After we had the flooring and walls up, it was high time we installed our new Fantastic Fan. They have many different models but after researching we decided to go with the medium model that has 3 different speed settings and the manual vent open and close. The more expensive ones that come with automatic rain sensors, reverse, 10 speeds, etc. just seemed like a little much for our application. Here is how we installed our fantastic fan vent into our 1985 Ford 4×4 van. A classic write up with lots of pictures is always good and relatively easy to follow along.
For this application, there was already a standard 14′ x 14′ hole cut that was housing an old manual vent that the previous owner installed in the van. From my research that is the scariest and/or toughest part, basically because you are cutting a hole in the roof of your rig. If you are installing the fan in an RV, there is a good chance that you already have the hole cut and are just replacing your old vent for the new Fantastic fan. This write-up is perfect for you.
To start, I needed to get onto the roof and start scraping away at the old sealant from the current vent. With a paint scraper, screwdriver (for scraping), and my drill with the proper bit, I was able to easily remove the old screws fairly easily. After the screws were out I was able to remove the old vent without much problem with a bit of Bailey’s help down below.
In the photo above you can see what the hole looks like with no vent in it. Getting the vent out was pretty painless. Now the real work starts…. I’d say I spent a good hour scrubbing and scraping at all of the old sealant and caulk on the roof. Honestly this was the hardest part of the whole installation, LOL. In addition to the paint scraper and my screw driver, a bottle of mineral spirits and a rag is great in this situation. The mineral spirits really helped to bring all that old crap up without jacking up the paint. Goo gone also works just the same.
Pro tip I figured out halfway through! I duct taped a garbage bag on the inside of the van so I could scrape all the crap off without worrying about it falling into the inside of the rig on the nice new floors.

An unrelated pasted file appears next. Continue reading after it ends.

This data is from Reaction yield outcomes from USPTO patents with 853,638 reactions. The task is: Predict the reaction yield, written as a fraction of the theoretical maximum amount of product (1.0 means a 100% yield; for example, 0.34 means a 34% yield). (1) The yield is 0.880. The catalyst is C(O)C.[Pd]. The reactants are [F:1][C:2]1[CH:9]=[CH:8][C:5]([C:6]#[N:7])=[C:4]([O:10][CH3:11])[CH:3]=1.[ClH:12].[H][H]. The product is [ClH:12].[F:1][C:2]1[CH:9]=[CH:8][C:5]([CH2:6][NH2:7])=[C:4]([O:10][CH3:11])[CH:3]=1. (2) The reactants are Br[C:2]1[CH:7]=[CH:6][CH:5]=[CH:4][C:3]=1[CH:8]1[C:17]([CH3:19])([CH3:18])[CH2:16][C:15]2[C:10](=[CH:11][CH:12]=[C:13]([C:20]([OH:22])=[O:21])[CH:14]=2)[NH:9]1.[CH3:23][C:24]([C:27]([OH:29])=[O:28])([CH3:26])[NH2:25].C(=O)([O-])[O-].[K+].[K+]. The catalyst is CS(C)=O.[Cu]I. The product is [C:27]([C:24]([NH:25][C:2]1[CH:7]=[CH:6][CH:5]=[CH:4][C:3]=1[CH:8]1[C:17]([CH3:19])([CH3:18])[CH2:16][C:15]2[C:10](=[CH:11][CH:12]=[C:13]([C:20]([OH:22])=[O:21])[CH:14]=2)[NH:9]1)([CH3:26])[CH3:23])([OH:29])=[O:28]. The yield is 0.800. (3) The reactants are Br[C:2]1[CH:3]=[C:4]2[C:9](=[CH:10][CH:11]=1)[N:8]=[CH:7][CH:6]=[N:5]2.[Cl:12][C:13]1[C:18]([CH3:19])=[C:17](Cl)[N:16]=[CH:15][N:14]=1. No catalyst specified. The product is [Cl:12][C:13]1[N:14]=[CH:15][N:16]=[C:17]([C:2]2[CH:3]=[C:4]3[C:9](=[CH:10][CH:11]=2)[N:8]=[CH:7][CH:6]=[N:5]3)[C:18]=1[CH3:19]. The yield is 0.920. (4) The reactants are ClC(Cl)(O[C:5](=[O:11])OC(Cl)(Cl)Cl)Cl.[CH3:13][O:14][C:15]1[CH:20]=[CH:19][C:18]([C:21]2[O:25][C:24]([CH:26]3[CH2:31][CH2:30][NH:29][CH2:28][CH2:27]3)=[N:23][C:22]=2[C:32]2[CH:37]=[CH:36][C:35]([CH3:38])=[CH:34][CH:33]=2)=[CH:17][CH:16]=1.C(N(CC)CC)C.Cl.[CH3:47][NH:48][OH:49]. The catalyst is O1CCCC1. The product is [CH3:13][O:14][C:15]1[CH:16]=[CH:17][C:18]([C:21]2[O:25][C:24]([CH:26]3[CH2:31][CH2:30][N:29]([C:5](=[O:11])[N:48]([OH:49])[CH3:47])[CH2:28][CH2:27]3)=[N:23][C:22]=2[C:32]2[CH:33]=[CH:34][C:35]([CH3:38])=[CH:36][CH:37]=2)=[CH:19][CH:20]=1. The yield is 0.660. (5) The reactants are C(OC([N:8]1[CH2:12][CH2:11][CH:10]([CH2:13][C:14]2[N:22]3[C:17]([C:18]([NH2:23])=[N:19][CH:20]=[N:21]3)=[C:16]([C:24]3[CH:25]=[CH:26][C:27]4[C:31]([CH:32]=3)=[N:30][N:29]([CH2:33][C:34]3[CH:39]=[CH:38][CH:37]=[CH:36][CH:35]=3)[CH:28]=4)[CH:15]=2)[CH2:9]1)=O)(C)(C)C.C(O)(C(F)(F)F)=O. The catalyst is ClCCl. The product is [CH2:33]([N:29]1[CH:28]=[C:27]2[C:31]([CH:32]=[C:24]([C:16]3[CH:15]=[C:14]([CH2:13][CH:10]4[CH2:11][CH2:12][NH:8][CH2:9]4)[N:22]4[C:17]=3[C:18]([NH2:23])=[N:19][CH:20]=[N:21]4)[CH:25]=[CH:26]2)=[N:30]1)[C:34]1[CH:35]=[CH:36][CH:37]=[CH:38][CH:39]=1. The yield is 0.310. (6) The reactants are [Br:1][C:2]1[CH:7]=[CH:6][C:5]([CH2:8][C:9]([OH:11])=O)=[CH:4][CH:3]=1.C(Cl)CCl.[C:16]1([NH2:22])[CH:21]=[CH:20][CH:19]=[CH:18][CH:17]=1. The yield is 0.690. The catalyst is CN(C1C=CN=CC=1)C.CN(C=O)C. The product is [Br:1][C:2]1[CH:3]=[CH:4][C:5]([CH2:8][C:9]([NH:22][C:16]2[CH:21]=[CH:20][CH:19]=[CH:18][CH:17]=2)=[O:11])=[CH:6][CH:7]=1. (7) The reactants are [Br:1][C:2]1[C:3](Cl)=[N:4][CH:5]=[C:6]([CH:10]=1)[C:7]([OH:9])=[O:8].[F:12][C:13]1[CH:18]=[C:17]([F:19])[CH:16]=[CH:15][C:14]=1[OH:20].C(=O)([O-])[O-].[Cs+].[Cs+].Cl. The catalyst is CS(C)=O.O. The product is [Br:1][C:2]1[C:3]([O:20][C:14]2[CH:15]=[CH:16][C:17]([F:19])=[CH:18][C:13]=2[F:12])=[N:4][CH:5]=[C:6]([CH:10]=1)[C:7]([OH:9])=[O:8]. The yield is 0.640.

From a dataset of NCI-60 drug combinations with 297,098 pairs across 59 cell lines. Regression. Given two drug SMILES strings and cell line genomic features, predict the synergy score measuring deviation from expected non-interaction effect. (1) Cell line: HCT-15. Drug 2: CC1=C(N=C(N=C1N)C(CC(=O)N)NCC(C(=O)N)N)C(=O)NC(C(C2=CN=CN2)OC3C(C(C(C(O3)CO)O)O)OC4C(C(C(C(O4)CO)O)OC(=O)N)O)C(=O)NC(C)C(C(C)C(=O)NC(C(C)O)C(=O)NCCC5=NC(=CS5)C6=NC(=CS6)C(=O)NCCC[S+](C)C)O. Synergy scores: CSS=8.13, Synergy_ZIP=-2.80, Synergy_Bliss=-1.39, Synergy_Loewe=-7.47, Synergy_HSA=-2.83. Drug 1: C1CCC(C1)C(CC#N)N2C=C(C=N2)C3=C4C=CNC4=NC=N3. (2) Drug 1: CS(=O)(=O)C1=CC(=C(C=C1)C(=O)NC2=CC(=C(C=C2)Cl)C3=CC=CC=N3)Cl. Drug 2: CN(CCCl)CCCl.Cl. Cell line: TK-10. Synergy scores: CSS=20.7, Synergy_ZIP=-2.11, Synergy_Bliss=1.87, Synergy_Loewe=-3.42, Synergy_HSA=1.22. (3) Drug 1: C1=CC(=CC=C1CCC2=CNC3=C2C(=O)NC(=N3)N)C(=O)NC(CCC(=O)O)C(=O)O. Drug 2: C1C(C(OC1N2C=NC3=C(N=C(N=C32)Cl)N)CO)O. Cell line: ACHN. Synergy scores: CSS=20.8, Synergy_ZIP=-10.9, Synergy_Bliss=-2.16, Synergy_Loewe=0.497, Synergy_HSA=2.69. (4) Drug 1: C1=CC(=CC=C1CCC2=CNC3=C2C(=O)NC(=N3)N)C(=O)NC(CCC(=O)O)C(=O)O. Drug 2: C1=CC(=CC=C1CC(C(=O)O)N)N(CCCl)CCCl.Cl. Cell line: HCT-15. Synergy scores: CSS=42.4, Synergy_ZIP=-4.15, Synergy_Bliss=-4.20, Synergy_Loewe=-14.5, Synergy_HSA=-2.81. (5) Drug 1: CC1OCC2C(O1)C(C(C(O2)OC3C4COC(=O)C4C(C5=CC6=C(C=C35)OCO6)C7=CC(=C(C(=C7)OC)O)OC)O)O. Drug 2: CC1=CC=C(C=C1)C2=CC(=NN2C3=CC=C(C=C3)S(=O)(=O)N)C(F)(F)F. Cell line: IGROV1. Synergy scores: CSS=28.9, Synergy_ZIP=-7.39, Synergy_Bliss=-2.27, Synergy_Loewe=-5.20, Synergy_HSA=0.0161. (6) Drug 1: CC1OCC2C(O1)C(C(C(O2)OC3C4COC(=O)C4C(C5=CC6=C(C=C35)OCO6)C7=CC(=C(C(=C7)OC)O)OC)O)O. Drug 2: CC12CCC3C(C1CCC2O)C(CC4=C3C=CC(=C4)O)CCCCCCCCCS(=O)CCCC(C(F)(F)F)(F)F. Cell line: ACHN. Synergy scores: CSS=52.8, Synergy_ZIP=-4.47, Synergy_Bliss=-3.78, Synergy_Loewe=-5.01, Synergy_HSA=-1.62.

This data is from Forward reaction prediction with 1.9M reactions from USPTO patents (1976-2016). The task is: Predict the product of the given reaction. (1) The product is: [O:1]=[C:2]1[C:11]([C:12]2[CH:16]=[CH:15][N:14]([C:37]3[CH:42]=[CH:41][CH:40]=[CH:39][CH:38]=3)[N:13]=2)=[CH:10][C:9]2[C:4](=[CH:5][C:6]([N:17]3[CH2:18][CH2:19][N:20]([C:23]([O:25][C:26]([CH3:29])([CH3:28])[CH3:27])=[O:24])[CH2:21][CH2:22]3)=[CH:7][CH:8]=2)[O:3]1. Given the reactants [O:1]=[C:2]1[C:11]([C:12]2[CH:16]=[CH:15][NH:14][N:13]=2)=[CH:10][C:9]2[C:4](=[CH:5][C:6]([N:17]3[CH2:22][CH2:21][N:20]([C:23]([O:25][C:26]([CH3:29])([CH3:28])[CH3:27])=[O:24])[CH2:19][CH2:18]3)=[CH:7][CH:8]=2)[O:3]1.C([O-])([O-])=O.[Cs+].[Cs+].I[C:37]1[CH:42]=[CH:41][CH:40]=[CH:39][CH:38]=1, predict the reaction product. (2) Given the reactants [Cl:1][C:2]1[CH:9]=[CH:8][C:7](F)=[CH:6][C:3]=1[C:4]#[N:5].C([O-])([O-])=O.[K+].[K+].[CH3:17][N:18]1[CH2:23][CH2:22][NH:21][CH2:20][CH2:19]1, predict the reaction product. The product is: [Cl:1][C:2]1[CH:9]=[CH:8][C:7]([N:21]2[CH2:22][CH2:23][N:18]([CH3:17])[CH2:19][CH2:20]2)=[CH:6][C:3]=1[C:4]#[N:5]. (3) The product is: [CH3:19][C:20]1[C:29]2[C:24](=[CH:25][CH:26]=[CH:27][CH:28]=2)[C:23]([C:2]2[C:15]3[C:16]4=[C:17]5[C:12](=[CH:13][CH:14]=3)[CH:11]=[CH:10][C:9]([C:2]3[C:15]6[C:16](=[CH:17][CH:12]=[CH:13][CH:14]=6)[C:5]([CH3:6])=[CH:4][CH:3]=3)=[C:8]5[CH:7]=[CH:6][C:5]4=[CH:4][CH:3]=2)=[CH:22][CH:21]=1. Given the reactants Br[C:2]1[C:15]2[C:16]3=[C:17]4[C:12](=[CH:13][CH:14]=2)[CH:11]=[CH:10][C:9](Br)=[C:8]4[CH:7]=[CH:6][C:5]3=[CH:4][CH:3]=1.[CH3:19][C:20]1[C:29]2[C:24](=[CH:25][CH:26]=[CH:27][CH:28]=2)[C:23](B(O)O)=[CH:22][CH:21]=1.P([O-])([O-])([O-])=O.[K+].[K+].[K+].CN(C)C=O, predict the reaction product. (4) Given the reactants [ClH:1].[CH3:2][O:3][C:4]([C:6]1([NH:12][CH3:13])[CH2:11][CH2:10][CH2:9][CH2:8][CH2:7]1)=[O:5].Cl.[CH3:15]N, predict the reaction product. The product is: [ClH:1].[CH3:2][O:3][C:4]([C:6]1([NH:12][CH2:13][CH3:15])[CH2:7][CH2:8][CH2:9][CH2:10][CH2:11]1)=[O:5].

Before you actually put your Fantastic fan into it’s new home permanently, you can hook it up to your regular car battery to test it and make sure it works. I honestly didn’t even think about it and completely skipped this step. Turns out my motor is working just fine so I’m all good, but it never hurts to check before doing all this work. Now that I had a clean work surface, it was time to install the fan.
For my next trick, I had to run all over town looking for this special RV putty tape, aka butyl tape. It is specifically made for this sort of thing; to keep water out of window and door cracks on RV’s. You should really order this online when you order your fan to save the hassle. At any rate, I finally found the tape and ACE hardware and was able to return to the project. Put the putty tape all the way around the entirety of your fan base as well as the hole in the roof where the fan will sit. I actually put 2 layers of this stuff on the roof because there are little rivets that run along the roof of the van and I wanted to make sure everything was very water tight. The putty tape is like long strands of play-doh that stay pliable forever. Nice and easy to push around or cut away excess when everything is tightened down.
Next! Moment of truth, drop that bad boy in there and give ‘er the old test fit. Everything should fit like a glove. Unless of course you cut your own hole and you measured incorrectly or something. In that case, you’re in trouble. Pray for sun. Seriously though, once you have the fan sitting nicely in the hole, you’re all but done. It is unlikely that your new Fantastic fan screw holes will line up with any old screw holes. Mine surely didn’t. What you’ll want to do is pre-drill yourself some pilot holes with your favorite bit, as long as the bit is smaller than the mounting screws that came with your fan. From there you can take the screws that came with the fan and screw them in nice and easy, one by one, going from one side to the other to make sure everything is tightened down evenly. After you have all the screws tightened down, be sure to trim any excess putty tape sticking out.
The last step of water sealing your new Fantastic fan is to use a self leveling sealant of some sort. I went with the most popular from my research, Dicor Lap Sealant. Throw it in a caulk gun and you’re off to the races. You probably only need to do the sealant over all of the screw holes, but I went ahead and did the sealant over all the screw holes and all the way around the fans edges, just to be sure.
My fan was now ready to be hooked up to any 12v power system! The black wire (positive+) get connected to power, while the white (negative-) wire goes to ground. For our application, we used some 14 gauge wire and hooked it up to a 12v fuse block that is connected to our solar system setup. If you are installing this fan in your RV, there is a possibility you can use existing power wires close to where you installed the fan. If there are no power wires close by, you can locate the closest light and splice into that power wire to run power to your new fan. Do the same with the ground wire and you’re powered up and feeling cool! Thanks for reading my write-up on installing a Fantastic Fan Vent in your RV, 4×4 van, school bus, or really whatever you want. Leave a comment if this helped you. Cheers.